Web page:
In today’s post, we are going to present the way that we work on combined operations through word problems in Smartick.

In the field of mathematics in school, **combined operations **are those** problems where we need to use more than one operation**. If you don’t remember exactly what they were, click here to refresh your memory! On the other hand, **a word problem is a problem that describes a real-life scenario **which, as explained in this post, the** method needed to solve it is unknown**.

Let’s look at an example!

#### Example of Combined Operations with Word Problems: Counting Signs

In this word problem, there are three pieces of numerical data (2, 6, and 7). It is up to you to determine what to do with them. In particular, you have to decide what data is needed, what operation (or operations) to perform with it, and in what order. If you look at the units that those numbers have, we can see that the data is actually* ”2 hours’‘, ”6 hours” and ”7 signs per hour*.” On the other hand, the question is asking for the number of

**signs**counted. Thus, one way to solve it is to

*first*get the total number of hours Noah has driven and

*then*apply the ratio of signs counted per hour. Let’s put it in mathematical language!

In order to calculate the total number of hours that Noah drove, you need to group the hours he drove before the stop in Edinburgh with those that he drove after. Then you will have the total number of hours…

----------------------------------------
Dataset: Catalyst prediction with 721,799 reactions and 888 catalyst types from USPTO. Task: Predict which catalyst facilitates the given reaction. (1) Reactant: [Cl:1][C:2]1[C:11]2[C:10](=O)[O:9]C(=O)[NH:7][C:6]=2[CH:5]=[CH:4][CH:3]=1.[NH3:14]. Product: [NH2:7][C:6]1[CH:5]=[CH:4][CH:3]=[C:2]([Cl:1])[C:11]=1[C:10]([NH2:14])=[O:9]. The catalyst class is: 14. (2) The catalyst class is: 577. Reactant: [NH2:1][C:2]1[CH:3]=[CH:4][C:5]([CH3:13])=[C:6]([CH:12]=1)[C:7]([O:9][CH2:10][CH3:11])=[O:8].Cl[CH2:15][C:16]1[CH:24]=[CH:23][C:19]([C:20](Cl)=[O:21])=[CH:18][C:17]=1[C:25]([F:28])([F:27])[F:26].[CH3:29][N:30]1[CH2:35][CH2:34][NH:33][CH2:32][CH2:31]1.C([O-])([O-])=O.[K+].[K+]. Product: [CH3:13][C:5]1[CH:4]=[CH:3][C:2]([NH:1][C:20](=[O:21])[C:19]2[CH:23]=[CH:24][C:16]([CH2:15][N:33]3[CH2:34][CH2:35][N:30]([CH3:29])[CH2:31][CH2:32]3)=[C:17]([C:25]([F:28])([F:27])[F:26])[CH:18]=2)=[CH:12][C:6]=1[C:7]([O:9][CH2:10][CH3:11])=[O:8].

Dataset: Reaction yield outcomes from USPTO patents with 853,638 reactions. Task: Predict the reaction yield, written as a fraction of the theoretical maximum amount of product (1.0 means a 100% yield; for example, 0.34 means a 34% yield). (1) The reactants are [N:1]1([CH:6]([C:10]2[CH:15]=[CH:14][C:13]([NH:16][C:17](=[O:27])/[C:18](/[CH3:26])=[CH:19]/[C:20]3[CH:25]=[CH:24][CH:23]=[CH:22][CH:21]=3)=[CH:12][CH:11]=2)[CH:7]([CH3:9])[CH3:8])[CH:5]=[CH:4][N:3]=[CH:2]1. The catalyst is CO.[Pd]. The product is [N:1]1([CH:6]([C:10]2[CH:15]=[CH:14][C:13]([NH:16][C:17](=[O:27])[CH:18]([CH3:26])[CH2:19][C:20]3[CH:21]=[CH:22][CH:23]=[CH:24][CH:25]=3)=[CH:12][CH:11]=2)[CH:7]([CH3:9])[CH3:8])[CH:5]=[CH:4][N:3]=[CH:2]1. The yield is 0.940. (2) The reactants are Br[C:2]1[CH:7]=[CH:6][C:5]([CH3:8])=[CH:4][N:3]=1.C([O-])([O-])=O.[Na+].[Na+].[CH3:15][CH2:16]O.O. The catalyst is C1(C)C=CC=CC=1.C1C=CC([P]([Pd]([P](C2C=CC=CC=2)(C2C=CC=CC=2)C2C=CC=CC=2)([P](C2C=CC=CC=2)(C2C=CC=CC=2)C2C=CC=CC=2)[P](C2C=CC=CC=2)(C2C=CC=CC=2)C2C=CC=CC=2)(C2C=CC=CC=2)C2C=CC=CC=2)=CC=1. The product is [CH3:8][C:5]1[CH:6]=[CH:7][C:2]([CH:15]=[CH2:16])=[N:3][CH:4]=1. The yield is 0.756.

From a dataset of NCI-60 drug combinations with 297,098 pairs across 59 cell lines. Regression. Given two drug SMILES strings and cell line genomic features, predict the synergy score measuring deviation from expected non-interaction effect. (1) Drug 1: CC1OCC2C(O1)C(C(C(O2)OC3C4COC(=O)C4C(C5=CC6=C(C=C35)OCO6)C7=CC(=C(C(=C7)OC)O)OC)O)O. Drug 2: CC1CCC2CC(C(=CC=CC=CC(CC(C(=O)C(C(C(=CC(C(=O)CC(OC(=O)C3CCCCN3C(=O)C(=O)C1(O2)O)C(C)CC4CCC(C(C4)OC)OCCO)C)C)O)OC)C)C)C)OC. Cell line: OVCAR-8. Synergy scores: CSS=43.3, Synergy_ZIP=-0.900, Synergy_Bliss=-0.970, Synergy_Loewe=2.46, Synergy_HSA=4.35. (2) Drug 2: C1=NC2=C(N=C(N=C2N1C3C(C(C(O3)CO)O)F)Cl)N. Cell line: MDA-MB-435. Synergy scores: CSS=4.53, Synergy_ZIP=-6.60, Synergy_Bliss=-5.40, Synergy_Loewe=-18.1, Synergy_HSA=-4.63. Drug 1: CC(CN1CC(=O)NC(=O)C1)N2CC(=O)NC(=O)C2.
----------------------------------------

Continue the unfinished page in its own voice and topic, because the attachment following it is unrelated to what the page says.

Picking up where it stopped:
**2 + 6 **

Our result looks good so far because we are adding hours with hours, which gives us a result in hours. Now we have to multiply the result by the number of signs per hour. However, if we wrote it without making any changes, we would be wrong. Let’s see why. If we wrote…

**2 + 6 × 7 **

we would have to first multiply 6 by 7 according to the *order of operations. *To solve this, **we would use parentheses to represent what we want to be done first.** In other words,

**( 2 + 6 ) × 7 **

At this point, it is clear that by formalizing these problems we are also working on the combined operations. Finally, we just need to solve it.

**( 2 + 6 ) × 7 **

**8 × 7 **

**56**

So, the solution to the problem is ”**His daughter counted 56 signs**.”

I hope that this post has helped you realize that combined operations appear in various situations that happen every day and are critical to addressing everyday issues. If you would like to practice some more and continue learning mathematics, try the Smartick method for free. What are you waiting for?!

Learn More:

- Angles Explained with Clockhands
- How to Solve Multiplication Word Problems
- What Are Combined Operations?
- Combined Operations: How to Solve These Types of Problems
- The Relationship between Clocks and Angles